The westerners, especially the poets of Spain, were greatly influenced by Arabic literature. The literature of chivalry, knighthood, metaphor, and marvelous imaginary tales entered western literature through Arabic literature in Andalusia In particular. The famous Spanish writer Abaniz said: “Europe knew nothing of chivalry and its literature before the Arabs came to Andalusia and their knights and heroes spread throughout the regions of the south.”
The extent to which western writers were influenced by Arabic and its literature is proven to us by what Dozy quoted in his book on Islam of the words of the Spanish writer Algharo, who deeply regretted the neglect of Latin and Greek and the acceptance of the language of the Muslims. He said, “The intelligent and eloquent people are bewitched by the sound of Arabic and they look down on Latin. They have started to write in the language of those who defeated them.”
A contemporary of his who was more influenced by nationalistic feelings expressed his bitterness when he said: “My Christian brothers admire the poetry and stories of the Arabs, and they study the books written by the philosophers and scholars of the Muslims. They do not do that in order to refute them, but rather to learn the eloquent Arabic style. Where today – apart from the clergy – are those who read the religious commentaries on the Old and New Testaments? Where are those who read the Gospels and the Words of the Prophets? Alas, the new generation of intelligent Christians does not know any literature and language well apart from Arabic literature and the Arabic language. They avidly read the books of the Arabs and amass huge libraries of these books at great expense; they look upon these Arabic treasures with great pride, at the time when they refrain from reading Christian books on the basis that they are not worth paying attention to. How unfortunate it is that the Christians have forgotten their language, and nowadays you cannot find among them one in a thousand who could write a letter to a friend in (his own language). But with regard to the language of the Arabs, how many there are who express themselves fluently in it with the most eloquent style, and they write poetry that surpasses the poetry of the Arabs themselves in its eloquence and correct usage.
Among the brilliant writers of Europe in the fourteenth century and thereafter, there can be no doubt whatsoever concerning the influence of Arabic literature on their stories and writings. In 1349 Boccaccio wrote stories called The Decameron which is an imitation of the Arabian Nights, and from which Shakespeare took the idea for his play All’s well that ends well, and the German playwright Lessing took the idea for his play Nathan the Wise. Chaucer was the foremost English poet and the one who took the most from Boccaccio in his own lifetime. He had met him in Italy, after which he wrote his famous stories known as The Canterbury Tales.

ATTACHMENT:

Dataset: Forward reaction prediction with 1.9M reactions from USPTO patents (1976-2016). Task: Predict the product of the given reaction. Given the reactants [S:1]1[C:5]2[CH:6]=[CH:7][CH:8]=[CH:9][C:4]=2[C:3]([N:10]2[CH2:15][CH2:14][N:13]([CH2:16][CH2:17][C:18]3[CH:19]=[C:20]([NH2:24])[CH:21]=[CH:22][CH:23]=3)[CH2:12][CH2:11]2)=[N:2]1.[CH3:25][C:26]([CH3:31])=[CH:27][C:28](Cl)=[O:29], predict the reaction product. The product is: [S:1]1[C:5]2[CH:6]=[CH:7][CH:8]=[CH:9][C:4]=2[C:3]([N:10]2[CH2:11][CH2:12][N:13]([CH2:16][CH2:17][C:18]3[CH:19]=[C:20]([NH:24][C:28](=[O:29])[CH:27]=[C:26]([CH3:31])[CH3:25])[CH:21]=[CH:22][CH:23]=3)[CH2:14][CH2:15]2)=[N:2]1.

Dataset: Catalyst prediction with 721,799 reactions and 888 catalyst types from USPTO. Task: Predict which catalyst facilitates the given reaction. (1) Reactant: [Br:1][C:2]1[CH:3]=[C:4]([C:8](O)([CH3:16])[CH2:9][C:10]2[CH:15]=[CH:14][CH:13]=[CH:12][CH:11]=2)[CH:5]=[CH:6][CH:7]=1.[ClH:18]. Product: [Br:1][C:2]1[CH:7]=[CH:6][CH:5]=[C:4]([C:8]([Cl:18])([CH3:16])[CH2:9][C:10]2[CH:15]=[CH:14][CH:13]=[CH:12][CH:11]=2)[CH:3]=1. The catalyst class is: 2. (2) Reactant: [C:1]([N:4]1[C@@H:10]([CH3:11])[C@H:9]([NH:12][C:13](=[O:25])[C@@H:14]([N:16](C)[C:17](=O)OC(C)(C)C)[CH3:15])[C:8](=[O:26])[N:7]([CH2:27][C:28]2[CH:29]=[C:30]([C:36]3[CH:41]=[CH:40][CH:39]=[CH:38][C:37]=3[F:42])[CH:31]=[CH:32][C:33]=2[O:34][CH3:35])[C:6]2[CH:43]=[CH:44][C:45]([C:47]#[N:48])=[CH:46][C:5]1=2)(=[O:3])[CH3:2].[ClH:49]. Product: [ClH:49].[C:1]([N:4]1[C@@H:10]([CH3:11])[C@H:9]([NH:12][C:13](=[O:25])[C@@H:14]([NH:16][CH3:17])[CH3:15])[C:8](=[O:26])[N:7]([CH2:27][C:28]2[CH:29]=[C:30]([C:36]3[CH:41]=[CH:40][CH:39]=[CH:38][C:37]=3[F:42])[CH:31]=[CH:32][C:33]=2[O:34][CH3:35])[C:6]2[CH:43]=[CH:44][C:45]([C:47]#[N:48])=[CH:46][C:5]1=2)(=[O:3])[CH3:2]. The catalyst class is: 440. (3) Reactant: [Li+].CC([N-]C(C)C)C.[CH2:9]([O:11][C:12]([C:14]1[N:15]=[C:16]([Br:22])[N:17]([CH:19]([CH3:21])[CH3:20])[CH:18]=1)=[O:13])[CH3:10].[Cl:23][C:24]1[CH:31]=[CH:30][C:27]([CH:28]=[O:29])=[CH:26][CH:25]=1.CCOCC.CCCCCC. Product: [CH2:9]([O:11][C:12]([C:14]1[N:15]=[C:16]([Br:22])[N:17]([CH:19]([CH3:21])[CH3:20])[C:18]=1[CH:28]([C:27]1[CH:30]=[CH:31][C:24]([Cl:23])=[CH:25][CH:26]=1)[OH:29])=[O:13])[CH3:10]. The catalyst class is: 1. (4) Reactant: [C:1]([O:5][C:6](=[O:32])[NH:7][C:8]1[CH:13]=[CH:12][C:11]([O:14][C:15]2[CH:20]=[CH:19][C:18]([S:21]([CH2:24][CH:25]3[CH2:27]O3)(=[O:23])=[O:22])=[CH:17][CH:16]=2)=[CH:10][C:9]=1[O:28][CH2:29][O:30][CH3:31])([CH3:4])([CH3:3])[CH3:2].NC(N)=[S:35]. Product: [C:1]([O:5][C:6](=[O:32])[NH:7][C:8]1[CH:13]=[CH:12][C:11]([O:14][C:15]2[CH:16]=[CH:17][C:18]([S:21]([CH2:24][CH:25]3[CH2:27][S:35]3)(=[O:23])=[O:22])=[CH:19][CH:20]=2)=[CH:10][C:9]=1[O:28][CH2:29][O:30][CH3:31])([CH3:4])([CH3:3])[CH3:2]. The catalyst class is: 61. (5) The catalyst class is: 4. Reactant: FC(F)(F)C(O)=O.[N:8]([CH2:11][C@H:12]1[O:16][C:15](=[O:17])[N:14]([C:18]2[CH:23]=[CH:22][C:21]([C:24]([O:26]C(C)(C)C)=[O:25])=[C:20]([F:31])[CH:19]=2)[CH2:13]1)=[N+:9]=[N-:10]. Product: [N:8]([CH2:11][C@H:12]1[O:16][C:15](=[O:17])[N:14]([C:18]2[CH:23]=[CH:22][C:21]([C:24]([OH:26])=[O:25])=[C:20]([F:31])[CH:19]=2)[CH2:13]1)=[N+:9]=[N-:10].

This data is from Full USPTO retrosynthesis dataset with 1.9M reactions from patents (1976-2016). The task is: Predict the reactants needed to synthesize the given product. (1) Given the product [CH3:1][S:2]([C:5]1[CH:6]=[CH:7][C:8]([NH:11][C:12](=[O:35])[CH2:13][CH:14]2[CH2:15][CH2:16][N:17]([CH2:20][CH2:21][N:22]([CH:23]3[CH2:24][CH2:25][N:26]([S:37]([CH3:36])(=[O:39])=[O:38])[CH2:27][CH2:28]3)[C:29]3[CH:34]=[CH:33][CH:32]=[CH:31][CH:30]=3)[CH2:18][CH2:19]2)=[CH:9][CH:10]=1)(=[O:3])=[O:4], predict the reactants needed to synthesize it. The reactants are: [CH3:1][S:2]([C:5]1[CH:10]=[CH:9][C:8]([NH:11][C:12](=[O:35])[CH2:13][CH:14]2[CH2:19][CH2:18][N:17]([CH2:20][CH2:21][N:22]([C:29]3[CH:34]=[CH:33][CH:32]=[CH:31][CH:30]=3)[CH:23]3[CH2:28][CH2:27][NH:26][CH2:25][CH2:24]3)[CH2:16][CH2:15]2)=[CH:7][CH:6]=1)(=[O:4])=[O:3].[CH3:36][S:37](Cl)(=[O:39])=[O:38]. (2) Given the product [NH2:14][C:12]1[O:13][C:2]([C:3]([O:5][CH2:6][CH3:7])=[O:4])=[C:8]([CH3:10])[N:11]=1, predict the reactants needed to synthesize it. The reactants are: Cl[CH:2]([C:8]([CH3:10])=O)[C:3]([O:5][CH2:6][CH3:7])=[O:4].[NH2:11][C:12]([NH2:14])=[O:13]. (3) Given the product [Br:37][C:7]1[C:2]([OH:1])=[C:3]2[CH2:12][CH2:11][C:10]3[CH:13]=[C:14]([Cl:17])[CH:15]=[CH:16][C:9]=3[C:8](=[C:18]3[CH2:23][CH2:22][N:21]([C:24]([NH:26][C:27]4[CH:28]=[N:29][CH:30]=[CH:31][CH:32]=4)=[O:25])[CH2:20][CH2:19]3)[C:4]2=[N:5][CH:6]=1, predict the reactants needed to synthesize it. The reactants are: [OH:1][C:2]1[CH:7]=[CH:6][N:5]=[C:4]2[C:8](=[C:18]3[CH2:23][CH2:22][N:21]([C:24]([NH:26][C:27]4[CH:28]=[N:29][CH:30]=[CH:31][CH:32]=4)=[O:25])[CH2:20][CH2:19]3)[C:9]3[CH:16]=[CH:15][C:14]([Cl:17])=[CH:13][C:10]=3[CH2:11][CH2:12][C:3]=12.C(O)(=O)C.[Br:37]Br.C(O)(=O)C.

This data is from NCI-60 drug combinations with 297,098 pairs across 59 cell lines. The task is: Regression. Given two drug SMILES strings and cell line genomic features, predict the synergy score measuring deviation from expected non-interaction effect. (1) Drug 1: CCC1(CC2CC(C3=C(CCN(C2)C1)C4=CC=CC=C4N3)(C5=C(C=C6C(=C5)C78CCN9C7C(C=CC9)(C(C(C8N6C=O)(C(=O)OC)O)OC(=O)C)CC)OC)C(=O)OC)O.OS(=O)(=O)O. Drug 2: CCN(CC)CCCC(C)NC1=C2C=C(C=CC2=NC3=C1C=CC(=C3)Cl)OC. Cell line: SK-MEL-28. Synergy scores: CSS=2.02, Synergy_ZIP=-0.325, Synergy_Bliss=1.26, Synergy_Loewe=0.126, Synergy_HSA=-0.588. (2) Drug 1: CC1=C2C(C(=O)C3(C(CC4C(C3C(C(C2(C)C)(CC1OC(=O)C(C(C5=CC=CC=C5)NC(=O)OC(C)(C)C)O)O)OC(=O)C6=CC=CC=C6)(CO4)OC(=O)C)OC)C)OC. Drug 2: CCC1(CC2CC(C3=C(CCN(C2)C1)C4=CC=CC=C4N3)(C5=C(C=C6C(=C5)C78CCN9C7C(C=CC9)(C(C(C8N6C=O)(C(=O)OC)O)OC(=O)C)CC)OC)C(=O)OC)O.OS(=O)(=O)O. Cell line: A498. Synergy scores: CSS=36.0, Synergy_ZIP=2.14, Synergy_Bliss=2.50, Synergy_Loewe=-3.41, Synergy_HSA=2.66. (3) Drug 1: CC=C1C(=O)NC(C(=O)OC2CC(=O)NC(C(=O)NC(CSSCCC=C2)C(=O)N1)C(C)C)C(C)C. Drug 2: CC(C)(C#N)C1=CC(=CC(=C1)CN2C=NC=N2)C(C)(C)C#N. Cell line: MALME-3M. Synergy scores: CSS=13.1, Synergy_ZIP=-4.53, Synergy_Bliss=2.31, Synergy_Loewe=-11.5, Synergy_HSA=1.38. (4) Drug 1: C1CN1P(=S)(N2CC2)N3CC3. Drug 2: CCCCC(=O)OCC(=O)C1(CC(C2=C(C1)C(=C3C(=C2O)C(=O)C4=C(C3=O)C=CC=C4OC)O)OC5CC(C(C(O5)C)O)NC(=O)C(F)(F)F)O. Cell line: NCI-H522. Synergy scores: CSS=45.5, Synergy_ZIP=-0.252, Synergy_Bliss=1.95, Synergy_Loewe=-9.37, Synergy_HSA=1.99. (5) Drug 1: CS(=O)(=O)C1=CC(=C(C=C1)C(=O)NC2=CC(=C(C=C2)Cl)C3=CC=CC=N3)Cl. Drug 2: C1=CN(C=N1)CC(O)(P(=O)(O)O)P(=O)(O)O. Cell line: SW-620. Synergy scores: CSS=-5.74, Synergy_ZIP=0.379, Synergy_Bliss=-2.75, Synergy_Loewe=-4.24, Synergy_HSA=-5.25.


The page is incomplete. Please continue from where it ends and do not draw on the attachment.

With regard to Dante, many critics affirm that in The Divine Comedy, in which he describes his journey to the other world, he was influenced by Risaalat al-Ghufraan by AIMa’arri and Was! al-Jannah by Ibn al-‘Arabi. That was because he lived in Sicily at the time of the emperor Frederick II, who was fond of Islamic culture and of studying it from its Arabic sources. There were debates between him and Dante concerning the views of Aristotle, some of which were only known through Arabic sources. Dante also knew a considerable amount about the biography of the Prophet (Blessings and Peace be upon him), of which he had read the story of the Isra’ and Mi’raaj and the description of heaven. Petrarch lived during the time of Arabic culture in Italy and France, and he studied at the universities of Montpellier and Paris, both of which based their syllabus on the books of the Arabs and their students in the universities of Andalusia.
The development of the European story was influenced by the storytelling arts of the Arabs in the Middle Ages, which were the maqamat (a genre of Arabic rhythmic prose) and tales of chivalry and knightly adventure for the sake of glory and love. After the Arabian Nights were translated into European languages in the twelfth century, it had a great impact in this field. From that time until the present it has been published in more than three hundred editions in all the languages of Europe. A number of European critics think that Swifts’ Gulliver’s Travels and Defoe’s Robinson Crusoe are indebted to the Arabian Nights and the letter of Hayy ibn Yaqaan to the Arab philosopher Ibn lufay!’ No one can doubt that this huge number of editions of the Arabian Nights is indicative of westerners’ love for this book and therefore of its influence on them. There is no need for us to mention the Arabic words, having to do with various aspects of life, that have entered different European languages but which still are pronounced much as in Arabic, such as cotton, damask silk, musk, syrup, jar, lemon, zero, and countless others.
It is sufficient for us here to note the words of Professor Mikhail: “Europe is indebted, in its storytelling literature, to the Arab lands and to the Arab peoples living in the Syrian plateau. It is indebted, for the greater part or primarily, to those active forces which made the Middle Ages in Europe different in spirit and imagination.”